STOCKHOLM (Reuters) - Swedish truckmaker AB Volvo VOLVb.ST on Friday reported third-quarter core earnings well above forecasts and a big order intake jump as its recovery from a deep COVID-19-induced slump continued to gain pace.
The news from Volvo, which had initially scheduled its earnings report for Oct. 20, followed forecast-beating results from rival Daimler AG DAIGn.DE on Thursday.
Volvo said net order intake in the July-September quarter amounted to 57,530 trucks, up 61% from a year earlier.
Adjusted operating profit at the maker of trucks, construction equipment, buses and engines fell to 7.22 billion crowns ($813 million) from 10.89 billion a year earlier, but was well above the 5.82 billion expected by analysts, Refinitiv Eikon estimates showed.
“In the last two quarters, our organisation and business partners have shown great volume flexibility by first handling a dramatic volume decline and then a steep recovery with maintained good productivity,” CEO Martin Lundstedt said in a statement.
The rebound has been sharp for Volvo, which was forced to halt production across many of its plants in the spring due to the pandemic and which even had negative net order intake in early April.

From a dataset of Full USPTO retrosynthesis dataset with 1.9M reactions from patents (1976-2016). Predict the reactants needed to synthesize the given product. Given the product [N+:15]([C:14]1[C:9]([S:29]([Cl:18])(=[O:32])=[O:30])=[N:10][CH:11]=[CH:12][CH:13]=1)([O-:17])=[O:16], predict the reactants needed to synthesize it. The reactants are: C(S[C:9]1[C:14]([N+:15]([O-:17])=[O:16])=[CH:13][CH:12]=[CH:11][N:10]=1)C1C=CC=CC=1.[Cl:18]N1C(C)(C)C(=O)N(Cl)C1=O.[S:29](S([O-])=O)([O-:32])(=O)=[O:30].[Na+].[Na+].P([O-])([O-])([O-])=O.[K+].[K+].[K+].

“All in all, a very strong quarter for Volvo, with very healthy earnings performance and increasing business momentum globally,” JP Morgan analysts said in a research note.
Volvo’s Lundstedt voiced some caution on the outlook.
“The uncertainty about future economic development
and demand for our products is considerable as an increase
in the spread of COVID-19 can lead to new restrictions on
societies and businesses,” he said.
However, the Gothenburg-based company reintroduced its market forecasts, which were pulled earlier this year due to the pandemic.
Volvo said it expected European heavy truck market registrations to fall by 30% in 2020, but to grow by some 7% next year. It expects the U.S. market to fall by 35% this year and grow by 14% in 2021.
Reporting by Anna Ringstrom and Johannes Hellstrom; editing by Gwladys Fouche and Jason Neely
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